Lapas attēli
PDF
ePub

Part 880 882 884 886 888 890 892 895 898

General hospital and personal use devices
Neurological devices ......
Obstetrical and gynecological devices
Ophthalmic devices
Orthopedic devices
Physical medicine devices
Radiology devices
Banned devices
Performance standard for electrode lead wires and

patient cables

Page 398 418 435 456 479 505 522 535

540

SUBCHAPTER 1-MAMMOGRAPHY QUALITY STANDARDS ACT

900

Mammography

543

SUBCHAPTER J-RADIOLOGICAL HEALTH

1000 1002 1003 1004

578 587 595

599 601

1005 1010

General
Records and reports
Notification of defects or failure to comply

....
Repurchase, repairs, or replacement of electronic

products
Importation of electronic products
Performance standards for electronic products:

General
Performance standards for ionizing radiation emit-

ting products .....
Performance standards for microwave and radio

frequency emitting products .......
Performance standards for light-emitting products
Performance standards for sonic, infrasonic, and

ultrasonic radiation-emitting products

604

1020

610

1030

657 660

1040 1050

683

SUBCHAPTER K [RESERVED]

SUBCHAPTER REGULATIONS UNDER CERTAIN OTHER ACTS
ADMINISTERED BY THE FOOD AND DRUG ADMINISTRATION

687 690 697 705

1210 Regulations under the Federal Import Milk Act
1230 Regulations under the Federal Caustic Poison Act
1240 Control of communicable diseases
1250 Interstate conveyance sanitation
1251-1269[Reserved]
1270 Human tissue intended for transplantation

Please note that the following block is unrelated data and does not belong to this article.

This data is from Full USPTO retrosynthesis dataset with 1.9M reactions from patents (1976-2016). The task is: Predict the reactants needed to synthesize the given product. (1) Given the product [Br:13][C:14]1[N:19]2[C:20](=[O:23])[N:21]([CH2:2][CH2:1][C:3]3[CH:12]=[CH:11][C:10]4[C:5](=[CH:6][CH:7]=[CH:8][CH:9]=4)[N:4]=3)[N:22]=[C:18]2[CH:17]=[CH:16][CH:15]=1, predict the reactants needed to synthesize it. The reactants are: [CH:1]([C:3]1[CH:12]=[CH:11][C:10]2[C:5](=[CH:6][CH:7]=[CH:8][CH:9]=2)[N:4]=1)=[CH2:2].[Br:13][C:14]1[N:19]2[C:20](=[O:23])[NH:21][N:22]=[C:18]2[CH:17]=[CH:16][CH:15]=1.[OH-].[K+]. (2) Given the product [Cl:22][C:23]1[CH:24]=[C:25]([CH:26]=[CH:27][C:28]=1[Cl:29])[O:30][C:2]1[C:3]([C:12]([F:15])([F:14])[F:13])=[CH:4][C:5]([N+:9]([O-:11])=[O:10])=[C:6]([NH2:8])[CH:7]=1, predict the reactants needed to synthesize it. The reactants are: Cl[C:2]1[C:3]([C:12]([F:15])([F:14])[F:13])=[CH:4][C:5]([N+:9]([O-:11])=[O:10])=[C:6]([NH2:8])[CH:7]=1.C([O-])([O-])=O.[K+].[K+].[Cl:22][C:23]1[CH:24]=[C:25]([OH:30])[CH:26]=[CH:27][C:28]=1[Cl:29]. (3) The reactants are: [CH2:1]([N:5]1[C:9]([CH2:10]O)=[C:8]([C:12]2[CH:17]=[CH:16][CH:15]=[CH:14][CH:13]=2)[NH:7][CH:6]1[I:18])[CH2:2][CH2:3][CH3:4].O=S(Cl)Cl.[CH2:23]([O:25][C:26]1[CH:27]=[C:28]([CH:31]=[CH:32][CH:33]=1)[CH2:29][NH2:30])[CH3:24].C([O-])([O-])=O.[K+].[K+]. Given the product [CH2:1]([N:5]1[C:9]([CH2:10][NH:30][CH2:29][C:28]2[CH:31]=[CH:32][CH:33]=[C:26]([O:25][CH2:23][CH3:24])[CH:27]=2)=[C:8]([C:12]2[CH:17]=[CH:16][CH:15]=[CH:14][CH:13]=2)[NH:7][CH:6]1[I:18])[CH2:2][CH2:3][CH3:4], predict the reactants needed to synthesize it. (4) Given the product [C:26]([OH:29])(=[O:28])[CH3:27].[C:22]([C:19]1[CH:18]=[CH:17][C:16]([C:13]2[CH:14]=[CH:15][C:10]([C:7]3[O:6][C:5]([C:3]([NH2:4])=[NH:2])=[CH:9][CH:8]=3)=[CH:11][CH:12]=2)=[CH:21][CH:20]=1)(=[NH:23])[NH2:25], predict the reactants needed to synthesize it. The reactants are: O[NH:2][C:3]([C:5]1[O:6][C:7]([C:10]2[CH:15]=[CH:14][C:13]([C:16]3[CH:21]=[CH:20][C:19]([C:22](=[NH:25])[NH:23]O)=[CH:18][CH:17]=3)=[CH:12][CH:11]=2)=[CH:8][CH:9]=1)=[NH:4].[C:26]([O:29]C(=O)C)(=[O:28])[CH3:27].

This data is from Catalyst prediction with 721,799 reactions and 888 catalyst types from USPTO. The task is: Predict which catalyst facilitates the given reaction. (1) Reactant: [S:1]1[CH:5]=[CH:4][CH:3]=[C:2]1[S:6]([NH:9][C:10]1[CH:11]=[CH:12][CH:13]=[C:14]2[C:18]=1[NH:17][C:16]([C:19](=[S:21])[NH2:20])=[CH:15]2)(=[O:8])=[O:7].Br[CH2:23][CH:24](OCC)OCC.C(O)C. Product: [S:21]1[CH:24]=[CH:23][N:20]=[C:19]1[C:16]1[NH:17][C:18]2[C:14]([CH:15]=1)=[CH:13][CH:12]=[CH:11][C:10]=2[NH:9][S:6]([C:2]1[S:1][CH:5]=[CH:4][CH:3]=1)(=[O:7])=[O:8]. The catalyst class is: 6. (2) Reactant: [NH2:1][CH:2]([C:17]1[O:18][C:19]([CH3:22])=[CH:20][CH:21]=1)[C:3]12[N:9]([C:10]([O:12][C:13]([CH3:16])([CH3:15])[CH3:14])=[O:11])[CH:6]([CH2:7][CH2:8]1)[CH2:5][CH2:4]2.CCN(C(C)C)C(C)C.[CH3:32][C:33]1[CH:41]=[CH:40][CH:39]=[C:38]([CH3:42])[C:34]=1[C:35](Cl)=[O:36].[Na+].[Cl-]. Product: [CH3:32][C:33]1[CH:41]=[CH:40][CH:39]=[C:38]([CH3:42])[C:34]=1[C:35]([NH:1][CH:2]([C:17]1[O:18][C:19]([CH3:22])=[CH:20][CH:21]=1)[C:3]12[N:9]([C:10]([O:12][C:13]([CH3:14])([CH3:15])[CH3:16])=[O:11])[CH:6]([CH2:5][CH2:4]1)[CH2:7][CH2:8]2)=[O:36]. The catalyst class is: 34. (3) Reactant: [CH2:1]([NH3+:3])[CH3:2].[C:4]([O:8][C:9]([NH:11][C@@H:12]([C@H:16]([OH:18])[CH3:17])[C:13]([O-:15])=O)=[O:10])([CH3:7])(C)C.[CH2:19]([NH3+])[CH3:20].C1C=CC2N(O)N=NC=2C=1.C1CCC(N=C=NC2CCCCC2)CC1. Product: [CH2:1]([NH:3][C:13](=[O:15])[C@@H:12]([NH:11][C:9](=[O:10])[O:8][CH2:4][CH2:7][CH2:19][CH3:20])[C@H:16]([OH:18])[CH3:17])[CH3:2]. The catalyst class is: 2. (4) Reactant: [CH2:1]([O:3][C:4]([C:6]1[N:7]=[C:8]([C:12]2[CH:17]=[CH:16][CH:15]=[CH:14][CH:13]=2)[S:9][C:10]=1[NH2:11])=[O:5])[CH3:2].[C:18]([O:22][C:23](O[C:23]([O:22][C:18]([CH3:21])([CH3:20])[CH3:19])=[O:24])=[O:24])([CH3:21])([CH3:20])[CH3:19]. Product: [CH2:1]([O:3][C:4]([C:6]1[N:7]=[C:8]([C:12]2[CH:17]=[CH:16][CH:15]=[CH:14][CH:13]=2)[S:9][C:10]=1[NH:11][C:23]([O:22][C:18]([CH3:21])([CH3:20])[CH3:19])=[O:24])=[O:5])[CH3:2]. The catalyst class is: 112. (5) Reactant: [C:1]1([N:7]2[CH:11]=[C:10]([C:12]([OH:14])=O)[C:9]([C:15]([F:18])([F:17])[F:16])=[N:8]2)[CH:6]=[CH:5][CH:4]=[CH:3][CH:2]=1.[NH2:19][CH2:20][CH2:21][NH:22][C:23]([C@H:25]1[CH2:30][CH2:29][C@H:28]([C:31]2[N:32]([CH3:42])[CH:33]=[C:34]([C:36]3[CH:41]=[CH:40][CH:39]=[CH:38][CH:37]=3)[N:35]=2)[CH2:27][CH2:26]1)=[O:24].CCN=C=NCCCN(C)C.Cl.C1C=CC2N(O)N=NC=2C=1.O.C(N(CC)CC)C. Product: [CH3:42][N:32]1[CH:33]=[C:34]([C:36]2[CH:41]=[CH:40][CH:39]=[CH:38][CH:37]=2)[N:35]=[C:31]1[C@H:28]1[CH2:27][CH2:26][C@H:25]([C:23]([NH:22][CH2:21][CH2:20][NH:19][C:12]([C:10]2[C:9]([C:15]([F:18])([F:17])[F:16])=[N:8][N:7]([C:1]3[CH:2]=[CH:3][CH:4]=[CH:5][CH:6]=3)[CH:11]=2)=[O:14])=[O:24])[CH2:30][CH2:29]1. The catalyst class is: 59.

1271 Human cells, tissues, and cellular and tissue-based

products 1272–1299[Reserved]

[merged small][merged small][merged small][ocr errors][merged small][merged small][ocr errors][merged small][merged small]
[ocr errors][ocr errors][merged small]

PART 800-GENERAL

Sec.

Subpart A [Reserved] Subpart B-Requirements for Specific

Medical Devices

800.10 Contact lens solutions; sterility. 800.12 Contact lens solutions and tablets;

tamper-resistant packaging. 800.20 Patient examination gloves and sur

geons' gloves; sample plans and test method for leakage defects; adulteration.

Subpart c-Administrative Practices and

Procedures

800.55 Administrative detention.

AUTHORITY: 21 U.S.C. 321, 334, 351, 352, 355, 360e, 360i, 360k, 361, 362, 371.

Subpart A [Reserved]

tions. By the regulation in $ 200.50 of this chapter, this ruling is applicable to ophthalmic preparations that are regulated as drugs.

(3) The containers shall be sterile at the time of filling and closing, and the container or individual carton shall be so sealed that the contents cannot be used without destroying the seal. The packaging and labeling of these solutions shall also comply with $ 800.12 on tamper-resistant packaging requirements.

(b) Liquid ophthalmic preparations packed in multiple-dose containers should:

(1) Contain one or more suitable and harmless substances that will inhibit the growth of microorganisms; or